Sunday, February 14, 2016

[FIXED] Fellowes DM8C Paper Shredder Motor Never Stops Running

Fellowes DM8C
A long while back I bought a Fellowes DM8C paper shredder.

Over the years, it has shredded just about anything I've fed it.

It is designed with an infrared LED emitter and receiver in its mouth, whose job it is to trigger the shredder's motor to start as soon as a piece of paper breaks the invisible beam of light that passes betweent the two components.

When shredding is complete, the document is no longer blocking the beam, and after a short delay shredding stops.

For the past few years, this automatic start/stop feature hasn't worked.  I've cleaned it several times, but without any luck.  A cell phone camera can usually 'see' infrared light, but I couldn't see anything coming from either of these guys with mine.  To be sure I could see IR light, I tried my TV remote, and my cell camera could see it as plain as day.  So, I figured maybe the infrared emitter had gone bad.

Location of the infrared sensor
What next, except to take it apart?

Disassembly is pretty easy, the silver piece lifts off of the catch bin, and on the underside of the silver piece there are about 7-8 Phillips screws.  Remove them all, and you'll be staring at the shredder assembly as well as a small control board.

With the unit taken apart I could get a clear view of the IR LED with my phone camera, and indeed I found that it was dimly lit.  So, the LED wasn't bad.

With the IR emitter and receiver both on long leads, I was allowed to bring the two components close enough to be touching.  At this point the shredder DID shut down as it should.  If I tried to separate them slightly, the shredder would turn on.

So, the circuit was working as it should, but it was too sensitive.  I needed the emitter and receiver to be far enough away that they could be mounted in their factory locations.

I tried my best to understand the circuit by taking a photo of the component side of the board, a photo of the solder side of the board, and then using GIMP to superimpose a flipped image of the solder side on top of the component side.  By rotating and scaling the solder layer, I could position it over the component layer and then kind of trace out a rough schematic.  This method was somewhat successful:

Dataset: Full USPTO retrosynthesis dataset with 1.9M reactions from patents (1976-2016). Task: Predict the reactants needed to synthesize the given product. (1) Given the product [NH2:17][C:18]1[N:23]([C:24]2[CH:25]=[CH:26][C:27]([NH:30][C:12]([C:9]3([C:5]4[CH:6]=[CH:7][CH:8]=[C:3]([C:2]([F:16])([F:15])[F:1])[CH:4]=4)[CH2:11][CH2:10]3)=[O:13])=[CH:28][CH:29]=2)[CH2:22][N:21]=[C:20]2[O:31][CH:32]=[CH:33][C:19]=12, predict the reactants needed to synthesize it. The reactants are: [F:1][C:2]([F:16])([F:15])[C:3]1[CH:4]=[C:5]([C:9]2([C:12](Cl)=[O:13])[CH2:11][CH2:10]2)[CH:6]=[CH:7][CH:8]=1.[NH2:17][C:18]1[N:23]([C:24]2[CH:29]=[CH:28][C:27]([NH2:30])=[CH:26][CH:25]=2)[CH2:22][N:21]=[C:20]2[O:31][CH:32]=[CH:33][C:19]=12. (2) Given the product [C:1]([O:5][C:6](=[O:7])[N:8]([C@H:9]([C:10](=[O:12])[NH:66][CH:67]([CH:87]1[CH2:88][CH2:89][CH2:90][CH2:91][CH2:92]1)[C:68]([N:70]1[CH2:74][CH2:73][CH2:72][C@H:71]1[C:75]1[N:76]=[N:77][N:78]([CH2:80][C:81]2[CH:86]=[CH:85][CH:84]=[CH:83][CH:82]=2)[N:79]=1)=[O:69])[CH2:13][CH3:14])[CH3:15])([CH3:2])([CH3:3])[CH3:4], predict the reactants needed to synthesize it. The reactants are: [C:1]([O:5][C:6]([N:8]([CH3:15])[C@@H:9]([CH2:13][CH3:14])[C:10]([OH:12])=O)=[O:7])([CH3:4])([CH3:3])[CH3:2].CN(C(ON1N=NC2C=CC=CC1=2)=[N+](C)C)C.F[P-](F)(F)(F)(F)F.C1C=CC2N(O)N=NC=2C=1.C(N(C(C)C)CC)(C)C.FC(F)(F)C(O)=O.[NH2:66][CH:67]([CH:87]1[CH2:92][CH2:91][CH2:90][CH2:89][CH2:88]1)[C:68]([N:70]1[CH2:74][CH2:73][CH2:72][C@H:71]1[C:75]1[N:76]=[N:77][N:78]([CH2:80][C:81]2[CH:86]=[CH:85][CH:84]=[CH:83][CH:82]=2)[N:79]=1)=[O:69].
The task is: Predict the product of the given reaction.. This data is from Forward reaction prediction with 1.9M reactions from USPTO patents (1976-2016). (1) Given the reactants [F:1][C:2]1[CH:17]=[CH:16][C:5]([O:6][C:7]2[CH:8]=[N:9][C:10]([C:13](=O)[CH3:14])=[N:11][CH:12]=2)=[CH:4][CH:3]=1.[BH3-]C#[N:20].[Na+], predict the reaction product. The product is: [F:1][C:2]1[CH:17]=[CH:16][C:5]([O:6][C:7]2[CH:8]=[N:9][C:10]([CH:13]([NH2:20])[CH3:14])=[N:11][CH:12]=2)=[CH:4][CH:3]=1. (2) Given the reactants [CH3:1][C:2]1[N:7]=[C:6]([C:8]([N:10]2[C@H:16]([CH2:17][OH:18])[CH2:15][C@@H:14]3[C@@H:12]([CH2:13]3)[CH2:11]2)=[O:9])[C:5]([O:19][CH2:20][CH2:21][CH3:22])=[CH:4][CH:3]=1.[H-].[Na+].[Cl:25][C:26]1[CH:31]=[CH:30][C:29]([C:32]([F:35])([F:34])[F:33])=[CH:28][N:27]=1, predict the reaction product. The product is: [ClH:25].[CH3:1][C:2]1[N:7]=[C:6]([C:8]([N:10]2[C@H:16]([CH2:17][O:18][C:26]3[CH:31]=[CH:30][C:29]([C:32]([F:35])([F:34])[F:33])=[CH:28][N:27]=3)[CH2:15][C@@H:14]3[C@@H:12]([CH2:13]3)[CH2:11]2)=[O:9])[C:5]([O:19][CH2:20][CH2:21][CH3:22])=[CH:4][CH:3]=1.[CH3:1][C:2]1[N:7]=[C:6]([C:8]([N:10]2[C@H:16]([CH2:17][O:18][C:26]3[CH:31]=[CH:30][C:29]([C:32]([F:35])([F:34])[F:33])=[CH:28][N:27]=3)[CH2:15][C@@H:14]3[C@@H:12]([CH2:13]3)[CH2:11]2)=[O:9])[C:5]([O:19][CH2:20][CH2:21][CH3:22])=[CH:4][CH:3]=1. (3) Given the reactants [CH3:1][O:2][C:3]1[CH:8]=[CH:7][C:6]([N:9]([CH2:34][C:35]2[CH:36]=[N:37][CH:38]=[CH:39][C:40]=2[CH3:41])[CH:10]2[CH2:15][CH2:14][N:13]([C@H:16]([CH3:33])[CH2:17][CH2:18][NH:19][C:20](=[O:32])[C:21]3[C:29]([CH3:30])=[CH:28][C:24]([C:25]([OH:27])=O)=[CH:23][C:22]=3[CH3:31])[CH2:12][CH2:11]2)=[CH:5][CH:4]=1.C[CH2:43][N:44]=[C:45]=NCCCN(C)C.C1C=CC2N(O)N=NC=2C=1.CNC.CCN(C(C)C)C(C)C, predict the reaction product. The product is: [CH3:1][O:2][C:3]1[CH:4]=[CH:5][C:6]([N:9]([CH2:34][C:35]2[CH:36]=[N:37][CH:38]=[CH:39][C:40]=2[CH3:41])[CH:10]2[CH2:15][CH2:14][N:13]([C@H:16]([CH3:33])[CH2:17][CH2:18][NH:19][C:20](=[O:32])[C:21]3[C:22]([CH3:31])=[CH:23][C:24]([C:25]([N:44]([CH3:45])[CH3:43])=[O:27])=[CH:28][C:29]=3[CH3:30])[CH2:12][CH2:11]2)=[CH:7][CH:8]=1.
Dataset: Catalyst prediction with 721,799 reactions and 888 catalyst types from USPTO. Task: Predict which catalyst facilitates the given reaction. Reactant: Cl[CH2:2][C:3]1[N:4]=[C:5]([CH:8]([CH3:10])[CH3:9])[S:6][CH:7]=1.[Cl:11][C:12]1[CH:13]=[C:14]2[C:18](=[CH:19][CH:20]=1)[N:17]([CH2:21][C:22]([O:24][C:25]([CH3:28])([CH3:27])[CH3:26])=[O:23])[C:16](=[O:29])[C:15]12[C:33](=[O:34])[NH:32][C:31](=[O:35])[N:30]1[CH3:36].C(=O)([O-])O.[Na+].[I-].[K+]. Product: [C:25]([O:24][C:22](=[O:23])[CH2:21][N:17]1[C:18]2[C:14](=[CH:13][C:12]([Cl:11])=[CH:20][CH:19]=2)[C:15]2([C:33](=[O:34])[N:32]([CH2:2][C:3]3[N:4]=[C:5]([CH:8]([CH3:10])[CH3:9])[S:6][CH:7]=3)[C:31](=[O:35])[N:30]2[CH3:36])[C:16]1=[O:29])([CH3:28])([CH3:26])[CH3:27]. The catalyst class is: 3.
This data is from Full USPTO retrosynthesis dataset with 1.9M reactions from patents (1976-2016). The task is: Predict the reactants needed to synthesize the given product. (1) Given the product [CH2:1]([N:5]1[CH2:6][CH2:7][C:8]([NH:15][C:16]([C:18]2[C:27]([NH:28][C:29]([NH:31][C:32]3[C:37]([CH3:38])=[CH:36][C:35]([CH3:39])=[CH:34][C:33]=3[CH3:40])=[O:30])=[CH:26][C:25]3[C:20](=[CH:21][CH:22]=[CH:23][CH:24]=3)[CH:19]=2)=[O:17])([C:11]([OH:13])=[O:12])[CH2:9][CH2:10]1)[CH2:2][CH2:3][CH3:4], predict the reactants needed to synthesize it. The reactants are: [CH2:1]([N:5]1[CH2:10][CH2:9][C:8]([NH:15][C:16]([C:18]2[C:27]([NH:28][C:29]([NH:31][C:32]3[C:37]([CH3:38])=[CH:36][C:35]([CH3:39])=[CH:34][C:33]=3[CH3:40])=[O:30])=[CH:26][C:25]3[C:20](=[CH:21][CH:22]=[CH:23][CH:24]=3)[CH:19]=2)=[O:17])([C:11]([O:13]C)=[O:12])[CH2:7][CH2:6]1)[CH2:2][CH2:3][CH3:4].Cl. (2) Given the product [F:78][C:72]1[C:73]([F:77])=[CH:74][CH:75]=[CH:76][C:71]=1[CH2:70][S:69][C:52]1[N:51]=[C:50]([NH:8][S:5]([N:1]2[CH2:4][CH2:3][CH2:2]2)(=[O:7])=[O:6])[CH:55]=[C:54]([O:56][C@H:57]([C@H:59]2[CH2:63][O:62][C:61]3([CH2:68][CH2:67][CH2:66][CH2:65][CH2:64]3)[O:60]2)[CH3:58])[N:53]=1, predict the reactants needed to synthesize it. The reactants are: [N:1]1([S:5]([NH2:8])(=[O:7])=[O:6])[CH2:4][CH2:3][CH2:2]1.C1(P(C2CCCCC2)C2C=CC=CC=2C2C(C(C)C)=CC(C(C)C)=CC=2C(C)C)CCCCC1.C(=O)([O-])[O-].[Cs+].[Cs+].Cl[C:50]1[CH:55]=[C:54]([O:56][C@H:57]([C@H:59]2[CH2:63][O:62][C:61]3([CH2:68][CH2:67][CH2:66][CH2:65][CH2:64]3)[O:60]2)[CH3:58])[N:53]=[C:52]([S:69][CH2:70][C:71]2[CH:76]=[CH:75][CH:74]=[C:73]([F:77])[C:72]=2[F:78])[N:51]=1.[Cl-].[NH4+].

Using GIMP to try to understand the IR portion of the circuit.
Gimp isn't really friendly for making straight lines and technical notation.  For that, I think Inkscape is better.  Above you can see how sloppy my freehand mouse drawing is.

Here we find a few important components:

Shredder's control board

  • [A]  The connection to the infrared LED
  • [B]  The connection to the photo diode (IR receiver)
  • [C]  LM324N, a quad op-amp (datasheet)
  • [D]  Resistor "R30", value 1.8k ohms, that goes from the cathode (negative) side of the LED to ground

Now, not being a hardware expert but at least pretending to be, I determined that the op-amp part of the circuit was used as a comparator.  If the IR light is present, don't do anything (op-amp output low).  When the IR light falls below a threshold, trigger the motor to start by setting the op-amp's output high.

So, I thought of two approaches to solving my poor sensitivity issue:

Approach 1: Alter the sensitivity of the comparator by playing with resistor values.
Here's another circuit involving an IR emitter that is probably very close to what is done here.  The designer of that circuit wisely incorporated a variable resistor so that he could adjust sensitivity.  I didn't have a decent selection of variable resistors in stock, and I wasn't entirely sure which resistor to alter.

Approach 2: Increase the brightness of the IR LED slightly.
Again, I don't plan to analyse the entire circuit here.  This is a blog about tinkering.  I found that the resistor marked "D" above would just restrict current through the LED, so why not choose a slightly smaller value for this?

I chose the second approach, but would've preferred to figure out the first approach.  At the end of the day, I already spent a few hours messing with this and I wanted to wrap it up and have the shredder working again.

I swapped out the 1.8k resistor for a 1.5k ohm, which I had in my inventory.  Subjectively, I didn't notice any change in brightness with the cellphone camera, but I did notice that I could hold the emitter and receiver farther apart now.  It seemed like only a couple of millimeters but it was a noticeable difference.  Now I could install the emitter and receiver back into their factory holders, and the shredder remained off.